The majority of shareholders of a company incorporated in Cyprus, during an AGM, has elected a new non-executive Director to the Board.

He then receives a letter of appointment materializing service and compensation. Such letter of appointment contains a clause allowing the Company to terminate the agreement unilaterally (without any factual reason), and consequently forcing the Director to resign from the Board*.

Why is such clause presumably applicable? I see such clause as contrary to the corporate governance of the company:

  1. It allows the Company to supersede the vote of its shareholders: the shareholders voted for the Board, but the Company can immediately terminate the Board's appointment letters and hence dismiss the Directors from the Board.

  2. It makes the Board at the mercy of the CEO, as the latter has the power to terminate their appointment letters and hence dismiss them.

(*) Clause seen in many different samples of LOA, such as ICSA

  • You say he is appointed and then ask why they are allowed to terminate? Can you clear this up?
    – Putvi
    Commented May 1, 2019 at 19:26
  • Welcome to Law! You may want to take the tour. In (2) you say that the board comes under control of the CEO and then in (3) that there is no CEO. Can you edit to make this clearer?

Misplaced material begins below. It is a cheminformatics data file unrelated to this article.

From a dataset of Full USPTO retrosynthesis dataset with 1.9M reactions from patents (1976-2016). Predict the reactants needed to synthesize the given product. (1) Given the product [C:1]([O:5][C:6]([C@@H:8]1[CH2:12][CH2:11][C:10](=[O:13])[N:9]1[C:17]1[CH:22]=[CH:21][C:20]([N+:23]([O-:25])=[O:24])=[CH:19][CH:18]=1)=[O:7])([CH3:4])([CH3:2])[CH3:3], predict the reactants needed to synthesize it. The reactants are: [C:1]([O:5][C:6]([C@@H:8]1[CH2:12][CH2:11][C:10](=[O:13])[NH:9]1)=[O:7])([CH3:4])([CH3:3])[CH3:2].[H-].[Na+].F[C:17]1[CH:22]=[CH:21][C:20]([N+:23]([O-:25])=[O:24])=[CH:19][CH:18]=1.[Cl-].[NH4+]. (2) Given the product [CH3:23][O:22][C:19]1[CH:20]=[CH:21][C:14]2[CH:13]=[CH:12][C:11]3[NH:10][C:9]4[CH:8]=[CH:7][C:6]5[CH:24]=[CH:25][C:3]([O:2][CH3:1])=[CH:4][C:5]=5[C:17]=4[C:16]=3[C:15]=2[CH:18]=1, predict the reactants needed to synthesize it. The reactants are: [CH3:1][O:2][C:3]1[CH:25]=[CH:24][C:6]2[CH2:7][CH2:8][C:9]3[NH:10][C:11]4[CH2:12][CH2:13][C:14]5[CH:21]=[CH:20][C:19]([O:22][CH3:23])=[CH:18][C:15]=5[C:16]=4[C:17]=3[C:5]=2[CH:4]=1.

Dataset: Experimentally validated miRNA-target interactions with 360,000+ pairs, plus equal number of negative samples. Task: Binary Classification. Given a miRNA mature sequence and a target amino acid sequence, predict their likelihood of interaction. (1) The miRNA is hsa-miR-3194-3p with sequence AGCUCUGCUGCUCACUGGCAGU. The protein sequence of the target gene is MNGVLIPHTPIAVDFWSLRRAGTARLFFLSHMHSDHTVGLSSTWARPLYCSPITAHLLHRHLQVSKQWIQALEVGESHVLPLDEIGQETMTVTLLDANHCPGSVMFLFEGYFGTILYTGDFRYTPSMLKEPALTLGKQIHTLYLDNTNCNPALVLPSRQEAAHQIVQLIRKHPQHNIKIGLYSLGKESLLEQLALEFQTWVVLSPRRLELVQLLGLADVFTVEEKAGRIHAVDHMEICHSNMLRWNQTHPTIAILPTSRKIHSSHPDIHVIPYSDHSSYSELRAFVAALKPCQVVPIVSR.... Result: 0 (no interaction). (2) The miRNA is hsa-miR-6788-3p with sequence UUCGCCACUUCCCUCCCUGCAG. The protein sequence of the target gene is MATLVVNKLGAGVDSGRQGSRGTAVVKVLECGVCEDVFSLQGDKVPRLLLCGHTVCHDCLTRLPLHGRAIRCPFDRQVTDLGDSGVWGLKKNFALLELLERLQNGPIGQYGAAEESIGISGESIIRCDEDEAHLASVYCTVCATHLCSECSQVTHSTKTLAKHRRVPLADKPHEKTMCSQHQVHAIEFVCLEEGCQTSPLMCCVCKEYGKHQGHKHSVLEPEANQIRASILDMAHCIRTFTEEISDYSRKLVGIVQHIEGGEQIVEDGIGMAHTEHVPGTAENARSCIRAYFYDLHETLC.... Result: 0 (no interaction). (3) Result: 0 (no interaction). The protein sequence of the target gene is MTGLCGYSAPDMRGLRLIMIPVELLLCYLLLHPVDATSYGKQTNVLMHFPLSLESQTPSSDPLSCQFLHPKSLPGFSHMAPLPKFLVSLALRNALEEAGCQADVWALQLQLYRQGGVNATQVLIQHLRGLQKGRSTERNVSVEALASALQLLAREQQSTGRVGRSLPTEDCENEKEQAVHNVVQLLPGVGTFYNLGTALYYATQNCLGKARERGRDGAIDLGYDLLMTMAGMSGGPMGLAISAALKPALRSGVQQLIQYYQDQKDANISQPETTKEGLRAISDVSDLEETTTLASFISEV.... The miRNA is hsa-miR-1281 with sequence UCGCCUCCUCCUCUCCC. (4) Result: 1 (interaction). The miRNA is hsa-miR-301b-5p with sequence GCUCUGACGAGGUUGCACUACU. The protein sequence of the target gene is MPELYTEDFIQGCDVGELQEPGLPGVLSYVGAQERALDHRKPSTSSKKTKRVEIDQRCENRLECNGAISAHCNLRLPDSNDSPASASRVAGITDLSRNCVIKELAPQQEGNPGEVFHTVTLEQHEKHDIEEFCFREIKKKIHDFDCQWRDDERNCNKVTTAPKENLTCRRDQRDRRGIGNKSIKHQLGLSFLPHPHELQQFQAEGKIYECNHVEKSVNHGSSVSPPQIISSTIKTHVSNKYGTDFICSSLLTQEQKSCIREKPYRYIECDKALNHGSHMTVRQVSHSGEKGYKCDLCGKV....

– mkennedy
    Commented May 1, 2019 at 22:32
  • Is this question intended to ask about English law? Because corporate law is not uniform across all countries.
    – ohwilleke
    Commented Jun 2, 2019 at 23:42

1 Answer 1


Your question seems to stem from a lack of understanding of what a corporation is. See What is the difference between a "Natural" person and an "Artificial" / "Legal" person?

The Company has the right to remove the board member - all directors serve at the pleasure of the company. The Company is its own legal person - it is not the shareholders, it is not the board and it is not the CEO.

The Company must, of necessity rely on agents to exercise that authority and those agents must act within the scope of the authority given to them by the Company. So which agents do have the authority?

  • The shareholders do within the limits and constraints of the constitution. Most corporate constitutions allow shareholders to pass resolutions at general meetings (both the annual and any special general meetings) which would cause the Company to terminate the board member.
  • The board probably doesn't. Most corporate constitutions do not give the board authority to terminate one of their members, however, the board could call a special general meeting and ask the shareholders to do so.
  • The CEO (or any other executive) certainly doesn't.

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